Originally, I was going to have a full-length interview with Michael Barley, which was scheduled...but then he had to change that schedule and my calls have since went unreturned, so I gave up. I also had a few questions for the tech department at Pace-O-Matic…mostly related to what would prevent someone from cheating at the Simon Says game for an infinite guaranteed return, but I never heard back from them at all.

I hope you’ve enjoyed this breakdown of the Pace-O-Matic skill games. Please put any observations in the comments, or ask any questions you may have and they will be answered. I may even do a follow-up article, at some point, though I basically covered it. There will be a follow-up if the interview ever materializes.


Mission146 Jul 10, 2021

CORRECTIONS: (July, 2021)

1.) The distributor was wrong or misunderstood my question about all banks being banks of three machines. Some locations only have one machine and others have more than three.

2.) There have been reports of people who find the profits of the Simon Says exploit to be worth the time involved. I retract my opinion that it might only lead to losing spins (which isn't true), but like I said, it was just an opinion that was based on a limited sample size of attempts.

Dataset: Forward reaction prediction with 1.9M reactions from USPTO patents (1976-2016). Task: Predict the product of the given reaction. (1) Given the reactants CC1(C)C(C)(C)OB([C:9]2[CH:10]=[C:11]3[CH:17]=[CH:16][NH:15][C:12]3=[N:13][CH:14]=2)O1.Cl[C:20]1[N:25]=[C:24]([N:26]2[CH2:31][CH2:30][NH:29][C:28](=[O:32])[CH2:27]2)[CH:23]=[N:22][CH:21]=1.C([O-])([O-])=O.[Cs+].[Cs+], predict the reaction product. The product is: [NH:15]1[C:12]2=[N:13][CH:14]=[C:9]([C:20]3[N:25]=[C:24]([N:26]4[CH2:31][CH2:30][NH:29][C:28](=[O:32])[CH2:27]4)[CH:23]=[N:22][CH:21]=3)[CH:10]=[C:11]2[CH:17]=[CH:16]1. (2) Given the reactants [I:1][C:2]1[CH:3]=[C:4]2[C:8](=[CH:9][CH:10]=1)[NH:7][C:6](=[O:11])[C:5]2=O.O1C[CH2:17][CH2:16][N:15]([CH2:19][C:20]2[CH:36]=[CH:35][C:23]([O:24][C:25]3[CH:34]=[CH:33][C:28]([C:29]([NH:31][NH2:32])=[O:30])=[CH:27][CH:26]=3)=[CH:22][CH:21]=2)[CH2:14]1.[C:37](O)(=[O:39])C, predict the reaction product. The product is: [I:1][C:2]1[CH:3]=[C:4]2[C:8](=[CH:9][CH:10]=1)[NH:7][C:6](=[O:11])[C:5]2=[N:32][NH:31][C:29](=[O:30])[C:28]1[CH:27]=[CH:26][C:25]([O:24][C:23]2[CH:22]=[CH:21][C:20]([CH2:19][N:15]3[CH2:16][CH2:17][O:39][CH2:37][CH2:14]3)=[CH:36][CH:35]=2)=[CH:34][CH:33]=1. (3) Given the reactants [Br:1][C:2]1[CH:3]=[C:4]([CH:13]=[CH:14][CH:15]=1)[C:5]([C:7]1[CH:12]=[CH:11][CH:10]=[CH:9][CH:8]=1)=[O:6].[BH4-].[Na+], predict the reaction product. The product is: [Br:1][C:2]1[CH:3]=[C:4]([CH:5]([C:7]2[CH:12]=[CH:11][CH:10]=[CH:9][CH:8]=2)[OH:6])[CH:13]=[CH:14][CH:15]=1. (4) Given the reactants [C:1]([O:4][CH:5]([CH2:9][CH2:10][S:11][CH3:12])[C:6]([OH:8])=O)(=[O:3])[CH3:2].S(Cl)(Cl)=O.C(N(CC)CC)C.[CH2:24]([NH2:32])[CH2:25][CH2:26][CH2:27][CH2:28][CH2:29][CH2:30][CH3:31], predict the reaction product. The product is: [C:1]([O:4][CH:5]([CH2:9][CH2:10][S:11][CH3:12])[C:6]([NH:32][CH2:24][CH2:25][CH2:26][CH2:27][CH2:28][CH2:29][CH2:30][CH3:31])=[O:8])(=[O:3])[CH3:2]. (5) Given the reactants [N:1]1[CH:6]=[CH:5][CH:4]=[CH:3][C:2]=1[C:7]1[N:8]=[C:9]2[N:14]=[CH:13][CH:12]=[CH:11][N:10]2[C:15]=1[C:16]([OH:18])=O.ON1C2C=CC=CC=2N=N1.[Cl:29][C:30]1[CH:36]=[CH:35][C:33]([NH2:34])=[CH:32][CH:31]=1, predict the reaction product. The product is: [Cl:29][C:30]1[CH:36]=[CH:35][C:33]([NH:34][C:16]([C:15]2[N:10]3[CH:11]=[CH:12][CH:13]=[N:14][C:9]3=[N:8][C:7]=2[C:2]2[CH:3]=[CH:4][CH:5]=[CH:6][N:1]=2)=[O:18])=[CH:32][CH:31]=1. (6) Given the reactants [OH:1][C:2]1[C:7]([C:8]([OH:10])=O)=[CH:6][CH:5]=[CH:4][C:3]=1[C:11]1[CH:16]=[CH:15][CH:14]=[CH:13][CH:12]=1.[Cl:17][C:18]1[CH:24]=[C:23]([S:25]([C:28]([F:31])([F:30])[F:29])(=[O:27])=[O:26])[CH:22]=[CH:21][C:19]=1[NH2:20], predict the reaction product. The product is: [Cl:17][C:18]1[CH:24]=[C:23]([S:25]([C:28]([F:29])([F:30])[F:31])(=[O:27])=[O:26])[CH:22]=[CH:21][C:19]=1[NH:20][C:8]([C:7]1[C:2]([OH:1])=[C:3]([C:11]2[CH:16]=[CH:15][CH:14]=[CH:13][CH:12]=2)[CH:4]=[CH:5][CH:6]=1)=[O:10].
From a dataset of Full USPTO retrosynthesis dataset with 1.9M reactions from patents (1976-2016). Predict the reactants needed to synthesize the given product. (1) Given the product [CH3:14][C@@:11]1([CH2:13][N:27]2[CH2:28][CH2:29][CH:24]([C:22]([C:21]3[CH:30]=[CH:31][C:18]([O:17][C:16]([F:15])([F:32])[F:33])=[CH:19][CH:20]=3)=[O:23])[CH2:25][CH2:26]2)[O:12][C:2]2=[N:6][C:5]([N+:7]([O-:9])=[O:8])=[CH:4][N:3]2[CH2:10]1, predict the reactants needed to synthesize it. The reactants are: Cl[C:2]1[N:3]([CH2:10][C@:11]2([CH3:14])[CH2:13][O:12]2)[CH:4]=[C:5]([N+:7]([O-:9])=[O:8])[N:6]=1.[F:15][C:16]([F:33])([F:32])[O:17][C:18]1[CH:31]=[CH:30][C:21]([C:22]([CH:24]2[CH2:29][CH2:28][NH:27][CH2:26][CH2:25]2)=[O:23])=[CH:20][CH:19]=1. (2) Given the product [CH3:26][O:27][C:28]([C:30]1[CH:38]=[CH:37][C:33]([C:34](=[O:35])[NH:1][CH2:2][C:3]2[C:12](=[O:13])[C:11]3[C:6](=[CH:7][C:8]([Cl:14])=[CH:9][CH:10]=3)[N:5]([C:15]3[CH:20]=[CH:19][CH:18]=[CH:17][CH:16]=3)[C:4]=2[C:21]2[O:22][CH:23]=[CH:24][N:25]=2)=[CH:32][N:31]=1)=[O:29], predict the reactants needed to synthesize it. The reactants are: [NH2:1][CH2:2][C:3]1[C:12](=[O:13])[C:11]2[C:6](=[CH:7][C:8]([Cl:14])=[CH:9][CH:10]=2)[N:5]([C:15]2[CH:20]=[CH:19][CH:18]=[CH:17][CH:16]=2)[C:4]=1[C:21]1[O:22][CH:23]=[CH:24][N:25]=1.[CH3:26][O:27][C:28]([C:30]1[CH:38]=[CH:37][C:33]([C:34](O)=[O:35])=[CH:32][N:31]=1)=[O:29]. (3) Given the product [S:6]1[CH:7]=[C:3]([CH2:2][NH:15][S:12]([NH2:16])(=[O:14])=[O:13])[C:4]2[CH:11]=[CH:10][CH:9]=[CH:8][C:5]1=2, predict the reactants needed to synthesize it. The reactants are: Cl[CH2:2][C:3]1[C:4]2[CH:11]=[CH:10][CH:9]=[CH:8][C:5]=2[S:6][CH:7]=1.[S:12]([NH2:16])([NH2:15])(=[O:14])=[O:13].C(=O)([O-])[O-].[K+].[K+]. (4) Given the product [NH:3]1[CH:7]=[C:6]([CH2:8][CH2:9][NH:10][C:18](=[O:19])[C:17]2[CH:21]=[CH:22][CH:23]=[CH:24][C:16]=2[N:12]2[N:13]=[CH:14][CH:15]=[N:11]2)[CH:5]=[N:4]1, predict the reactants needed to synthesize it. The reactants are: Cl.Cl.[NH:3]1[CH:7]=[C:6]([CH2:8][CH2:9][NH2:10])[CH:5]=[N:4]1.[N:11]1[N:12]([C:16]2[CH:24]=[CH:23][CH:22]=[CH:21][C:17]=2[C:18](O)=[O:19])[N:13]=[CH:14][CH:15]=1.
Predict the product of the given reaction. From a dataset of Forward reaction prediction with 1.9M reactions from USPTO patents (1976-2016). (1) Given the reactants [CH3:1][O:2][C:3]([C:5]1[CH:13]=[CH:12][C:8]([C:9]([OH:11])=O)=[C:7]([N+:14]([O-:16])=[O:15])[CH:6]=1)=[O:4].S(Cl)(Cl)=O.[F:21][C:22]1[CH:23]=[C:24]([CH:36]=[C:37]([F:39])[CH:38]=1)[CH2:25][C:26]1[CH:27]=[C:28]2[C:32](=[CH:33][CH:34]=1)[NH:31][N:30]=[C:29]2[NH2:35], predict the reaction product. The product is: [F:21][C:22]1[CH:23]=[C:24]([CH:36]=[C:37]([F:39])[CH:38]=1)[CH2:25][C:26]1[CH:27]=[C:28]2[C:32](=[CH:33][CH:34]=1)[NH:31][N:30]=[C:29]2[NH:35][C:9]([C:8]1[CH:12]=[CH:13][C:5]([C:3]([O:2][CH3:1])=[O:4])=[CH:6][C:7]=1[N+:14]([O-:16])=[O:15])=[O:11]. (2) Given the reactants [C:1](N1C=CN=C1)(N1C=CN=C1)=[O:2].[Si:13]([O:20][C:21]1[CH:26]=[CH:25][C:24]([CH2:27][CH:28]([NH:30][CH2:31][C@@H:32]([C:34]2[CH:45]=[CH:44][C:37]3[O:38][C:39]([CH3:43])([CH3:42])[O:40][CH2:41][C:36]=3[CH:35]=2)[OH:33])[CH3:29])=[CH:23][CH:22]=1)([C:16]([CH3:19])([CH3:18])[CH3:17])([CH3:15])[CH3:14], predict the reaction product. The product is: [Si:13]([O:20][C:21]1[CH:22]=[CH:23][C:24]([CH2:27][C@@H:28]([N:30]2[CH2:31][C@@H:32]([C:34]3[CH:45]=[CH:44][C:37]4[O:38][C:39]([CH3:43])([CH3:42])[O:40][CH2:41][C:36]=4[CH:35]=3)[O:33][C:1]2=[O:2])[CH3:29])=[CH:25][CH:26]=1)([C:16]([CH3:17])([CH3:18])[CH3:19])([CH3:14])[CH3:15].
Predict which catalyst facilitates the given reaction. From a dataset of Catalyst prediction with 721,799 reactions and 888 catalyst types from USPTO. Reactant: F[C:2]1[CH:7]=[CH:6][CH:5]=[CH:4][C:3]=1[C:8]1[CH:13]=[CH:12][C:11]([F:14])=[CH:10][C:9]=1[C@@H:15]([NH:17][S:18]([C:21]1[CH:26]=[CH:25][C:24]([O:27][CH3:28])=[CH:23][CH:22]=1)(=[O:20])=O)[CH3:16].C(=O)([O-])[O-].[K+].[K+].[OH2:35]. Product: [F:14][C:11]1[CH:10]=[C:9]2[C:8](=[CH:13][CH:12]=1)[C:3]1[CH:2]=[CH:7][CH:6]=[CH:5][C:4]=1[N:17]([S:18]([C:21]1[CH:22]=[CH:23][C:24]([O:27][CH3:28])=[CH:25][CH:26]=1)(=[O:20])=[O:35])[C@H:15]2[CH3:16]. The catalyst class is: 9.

marty19067 Nov 01, 2022

Hello Mission146, I have a few questions and maybe you can educate me.
1) Can you have multiple RNGs in a single stand alone game (Re: Pace O Matic)?
2) Can a single RNG be programmed to do multiple functions?
(Such as pick the next puzzle and control grand prize and/or anti cheat algorithm as you mention in this article)

Mission146 Nov 01, 2022


1.) The answer to this question must be yes because the different bet amounts are capable of having different return percentages. It's also not an RNG in the slot machine sense of the word. Keep in mind that these machines are all, 'Seeded,' with winning or losing puzzles already, so when the machine selects the next puzzle it is just randomly choosing one from the batch.

Some have also argued that this process is not even entirely random, but I have seen no evidence supporting that.

2.) I don't really understand the question, but it wouldn't apply to these anyway. With the Skill Games, the RNG for Pace-O-Matics isn't choosing what symbols will appear (this has already been decided for every puzzle) but it just selecting one of the remaining available puzzles.

The only ways for the machine to cheat if someone was playing the Simon Says feature would be that it switches to intentionally make sure every puzzle is a losing one. There's honestly no other way to cheat there.